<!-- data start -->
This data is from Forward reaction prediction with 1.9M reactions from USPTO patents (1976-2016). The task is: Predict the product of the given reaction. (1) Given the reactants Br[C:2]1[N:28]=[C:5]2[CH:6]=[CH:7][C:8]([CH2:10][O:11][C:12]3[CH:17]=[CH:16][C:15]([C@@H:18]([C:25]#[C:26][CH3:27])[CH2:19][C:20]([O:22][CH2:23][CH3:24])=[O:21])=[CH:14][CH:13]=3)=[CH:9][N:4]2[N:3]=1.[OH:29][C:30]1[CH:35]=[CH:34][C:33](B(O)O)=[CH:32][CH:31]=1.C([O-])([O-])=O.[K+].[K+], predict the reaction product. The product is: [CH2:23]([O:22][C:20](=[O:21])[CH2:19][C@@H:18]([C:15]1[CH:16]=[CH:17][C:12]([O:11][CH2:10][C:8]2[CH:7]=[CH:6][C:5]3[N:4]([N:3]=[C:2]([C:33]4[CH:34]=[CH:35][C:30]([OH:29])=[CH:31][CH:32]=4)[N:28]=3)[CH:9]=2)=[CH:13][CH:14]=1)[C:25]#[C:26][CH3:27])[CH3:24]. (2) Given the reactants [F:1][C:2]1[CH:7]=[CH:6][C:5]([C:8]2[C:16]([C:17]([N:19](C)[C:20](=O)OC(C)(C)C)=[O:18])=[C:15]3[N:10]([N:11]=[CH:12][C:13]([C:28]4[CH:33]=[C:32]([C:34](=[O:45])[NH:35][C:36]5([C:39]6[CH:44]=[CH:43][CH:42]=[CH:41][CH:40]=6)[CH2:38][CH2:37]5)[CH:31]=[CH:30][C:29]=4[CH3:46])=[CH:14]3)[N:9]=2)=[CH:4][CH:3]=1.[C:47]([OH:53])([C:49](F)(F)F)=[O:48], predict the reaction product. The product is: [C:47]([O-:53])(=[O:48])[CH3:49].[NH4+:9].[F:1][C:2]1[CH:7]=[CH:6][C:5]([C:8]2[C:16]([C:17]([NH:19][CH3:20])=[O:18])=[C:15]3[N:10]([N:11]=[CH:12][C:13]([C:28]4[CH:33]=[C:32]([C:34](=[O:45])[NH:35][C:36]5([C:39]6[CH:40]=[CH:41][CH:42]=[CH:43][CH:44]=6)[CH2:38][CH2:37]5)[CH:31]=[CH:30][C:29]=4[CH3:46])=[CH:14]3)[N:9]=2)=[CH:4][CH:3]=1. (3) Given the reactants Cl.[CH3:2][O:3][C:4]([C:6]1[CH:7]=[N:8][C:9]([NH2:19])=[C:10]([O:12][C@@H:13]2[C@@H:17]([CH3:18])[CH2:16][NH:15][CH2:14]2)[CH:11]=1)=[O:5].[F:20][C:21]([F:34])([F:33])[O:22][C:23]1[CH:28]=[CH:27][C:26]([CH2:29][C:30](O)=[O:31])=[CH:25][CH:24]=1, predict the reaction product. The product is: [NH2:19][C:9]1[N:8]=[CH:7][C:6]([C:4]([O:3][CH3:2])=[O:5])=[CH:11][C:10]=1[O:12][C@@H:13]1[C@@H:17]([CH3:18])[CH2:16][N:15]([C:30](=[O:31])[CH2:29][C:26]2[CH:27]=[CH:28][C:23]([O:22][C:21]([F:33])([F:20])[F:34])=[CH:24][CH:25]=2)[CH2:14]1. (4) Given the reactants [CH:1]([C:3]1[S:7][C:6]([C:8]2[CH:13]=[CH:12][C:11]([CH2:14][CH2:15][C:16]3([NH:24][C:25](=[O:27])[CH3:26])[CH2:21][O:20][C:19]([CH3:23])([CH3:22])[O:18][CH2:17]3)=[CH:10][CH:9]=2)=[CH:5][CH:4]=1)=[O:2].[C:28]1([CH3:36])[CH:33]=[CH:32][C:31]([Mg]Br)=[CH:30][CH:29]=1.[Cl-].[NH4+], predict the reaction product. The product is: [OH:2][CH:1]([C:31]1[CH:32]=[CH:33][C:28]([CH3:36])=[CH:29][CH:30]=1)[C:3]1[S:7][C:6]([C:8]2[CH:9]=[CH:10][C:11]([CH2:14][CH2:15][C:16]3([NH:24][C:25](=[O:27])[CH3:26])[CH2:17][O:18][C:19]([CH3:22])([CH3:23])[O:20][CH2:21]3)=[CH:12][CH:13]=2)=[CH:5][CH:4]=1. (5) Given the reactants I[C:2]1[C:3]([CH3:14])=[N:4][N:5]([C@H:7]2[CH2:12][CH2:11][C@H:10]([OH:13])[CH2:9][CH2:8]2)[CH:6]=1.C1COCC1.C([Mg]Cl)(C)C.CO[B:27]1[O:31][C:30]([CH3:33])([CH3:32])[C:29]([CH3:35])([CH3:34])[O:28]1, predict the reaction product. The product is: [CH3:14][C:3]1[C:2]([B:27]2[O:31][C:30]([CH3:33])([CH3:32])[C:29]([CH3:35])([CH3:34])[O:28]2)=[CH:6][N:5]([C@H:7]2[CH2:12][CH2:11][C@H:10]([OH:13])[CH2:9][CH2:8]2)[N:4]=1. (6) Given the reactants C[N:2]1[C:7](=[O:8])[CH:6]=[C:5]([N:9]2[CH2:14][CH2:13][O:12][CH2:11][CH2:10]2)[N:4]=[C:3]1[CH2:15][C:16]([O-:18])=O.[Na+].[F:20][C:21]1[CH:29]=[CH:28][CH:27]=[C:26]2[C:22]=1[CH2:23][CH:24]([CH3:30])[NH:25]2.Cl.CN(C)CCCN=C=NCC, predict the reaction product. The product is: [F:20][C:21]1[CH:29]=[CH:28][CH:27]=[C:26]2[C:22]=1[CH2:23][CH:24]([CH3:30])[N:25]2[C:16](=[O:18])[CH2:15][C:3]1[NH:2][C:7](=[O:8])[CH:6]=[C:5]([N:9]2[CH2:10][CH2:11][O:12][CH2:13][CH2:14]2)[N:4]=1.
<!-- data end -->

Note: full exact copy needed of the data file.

This data is from Forward reaction prediction with 1.9M reactions from USPTO patents (1976-2016). The task is: Predict the product of the given reaction. (1) Given the reactants Br[C:2]1[N:28]=[C:5]2[CH:6]=[CH:7][C:8]([CH2:10][O:11][C:12]3[CH:17]=[CH:16][C:15]([C@@H:18]([C:25]#[C:26][CH3:27])[CH2:19][C:20]([O:22][CH2:23][CH3:24])=[O:21])=[CH:14][CH:13]=3)=[CH:9][N:4]2[N:3]=1.[OH:29][C:30]1[CH:35]=[CH:34][C:33](B(O)O)=[CH:32][CH:31]=1.C([O-])([O-])=O.[K+].[K+], predict the reaction product. The product is: [CH2:23]([O:22][C:20](=[O:21])[CH2:19][C@@H:18]([C:15]1[CH:16]=[CH:17][C:12]([O:11][CH2:10][C:8]2[CH:7]=[CH:6][C:5]3[N:4]([N:3]=[C:2]([C:33]4[CH:34]=[CH:35][C:30]([OH:29])=[CH:31][CH:32]=4)[N:28]=3)[CH:9]=2)=[CH:13][CH:14]=1)[C:25]#[C:26][CH3:27])[CH3:24]. (2) Given the reactants [F:1][C:2]1[CH:7]=[CH:6][C:5]([C:8]2[C:16]([C:17]([N:19](C)[C:20](=O)OC(C)(C)C)=[O:18])=[C:15]3[N:10]([N:11]=[CH:12][C:13]([C:28]4[CH:33]=[C:32]([C:34](=[O:45])[NH:35][C:36]5([C:39]6[CH:44]=[CH:43][CH:42]=[CH:41][CH:40]=6)[CH2:38][CH2:37]5)[CH:31]=[CH:30][C:29]=4[CH3:46])=[CH:14]3)[N:9]=2)=[CH:4][CH:3]=1.[C:47]([OH:53])([C:49](F)(F)F)=[O:48], predict the reaction product. The product is: [C:47]([O-:53])(=[O:48])[CH3:49].[NH4+:9].[F:1][C:2]1[CH:7]=[CH:6][C:5]([C:8]2[C:16]([C:17]([NH:19][CH3:20])=[O:18])=[C:15]3[N:10]([N:11]=[CH:12][C:13]([C:28]4[CH:33]=[C:32]([C:34](=[O:45])[NH:35][C:36]5([C:39]6[CH:40]=[CH:41][CH:42]=[CH:43][CH:44]=6)[CH2:38][CH2:37]5)[CH:31]=[CH:30][C:29]=4[CH3:46])=[CH:14]3)[N:9]=2)=[CH:4][CH:3]=1. (3) Given the reactants Cl.[CH3:2][O:3][C:4]([C:6]1[CH:7]=[N:8][C:9]([NH2:19])=[C:10]([O:12][C@@H:13]2[C@@H:17]([CH3:18])[CH2:16][NH:15][CH2:14]2)[CH:11]=1)=[O:5].[F:20][C:21]([F:34])([F:33])[O:22][C:23]1[CH:28]=[CH:27][C:26]([CH2:29][C:30](O)=[O:31])=[CH:25][CH:24]=1, predict the reaction product. The product is: [NH2:19][C:9]1[N:8]=[CH:7][C:6]([C:4]([O:3][CH3:2])=[O:5])=[CH:11][C:10]=1[O:12][C@@H:13]1[C@@H:17]([CH3:18])[CH2:16][N:15]([C:30](=[O:31])[CH2:29][C:26]2[CH:27]=[CH:28][C:23]([O:22][C:21]([F:33])([F:20])[F:34])=[CH:24][CH:25]=2)[CH2:14]1. (4) Given the reactants [CH:1]([C:3]1[S:7][C:6]([C:8]2[CH:13]=[CH:12][C:11]([CH2:14][CH2:15][C:16]3([NH:24][C:25](=[O:27])[CH3:26])[CH2:21][O:20][C:19]([CH3:23])([CH3:22])[O:18][CH2:17]3)=[CH:10][CH:9]=2)=[CH:5][CH:4]=1)=[O:2].[C:28]1([CH3:36])[CH:33]=[CH:32][C:31]([Mg]Br)=[CH:30][CH:29]=1.[Cl-].[NH4+], predict the reaction product. The product is: [OH:2][CH:1]([C:31]1[CH:32]=[CH:33][C:28]([CH3:36])=[CH:29][CH:30]=1)[C:3]1[S:7][C:6]([C:8]2[CH:9]=[CH:10][C:11]([CH2:14][CH2:15][C:16]3([NH:24][C:25](=[O:27])[CH3:26])[CH2:17][O:18][C:19]([CH3:22])([CH3:23])[O:20][CH2:21]3)=[CH:12][CH:13]=2)=[CH:5][CH:4]=1. (5) Given the reactants I[C:2]1[C:3]([CH3:14])=[N:4][N:5]([C@H:7]2[CH2:12][CH2:11][C@H:10]([OH:13])[CH2:9][CH2:8]2)[CH:6]=1.C1COCC1.C([Mg]Cl)(C)C.CO[B:27]1[O:31][C:30]([CH3:33])([CH3:32])[C:29]([CH3:35])([CH3:34])[O:28]1, predict the reaction product. The product is: [CH3:14][C:3]1[C:2]([B:27]2[O:31][C:30]([CH3:33])([CH3:32])[C:29]([CH3:35])([CH3:34])[O:28]2)=[CH:6][N:5]([C@H:7]2[CH2:12][CH2:11][C@H:10]([OH:13])[CH2:9][CH2:8]2)[N:4]=1. (6) Given the reactants C[N:2]1[C:7](=[O:8])[CH:6]=[C:5]([N:9]2[CH2:14][CH2:13][O:12][CH2:11][CH2:10]2)[N:4]=[C:3]1[CH2:15][C:16]([O-:18])=O.[Na+].[F:20][C:21]1[CH:29]=[CH:28][CH:27]=[C:26]2[C:22]=1[CH2:23][CH:24]([CH3:30])[NH:25]2.Cl.CN(C)CCCN=C=NCC, predict the reaction product. The product is: [F:20][C:21]1[CH:29]=[CH:28][CH:27]=[C:26]2[C:22]=1[CH2:23][CH:24]([CH3:30])[N:25]2[C:16](=[O:18])[CH2:15][C:3]1[NH:2][C:7](=[O:8])[CH:6]=[C:5]([N:9]2[CH2:10][CH2:11][O:12][CH2:13][CH2:14]2)[N:4]=1.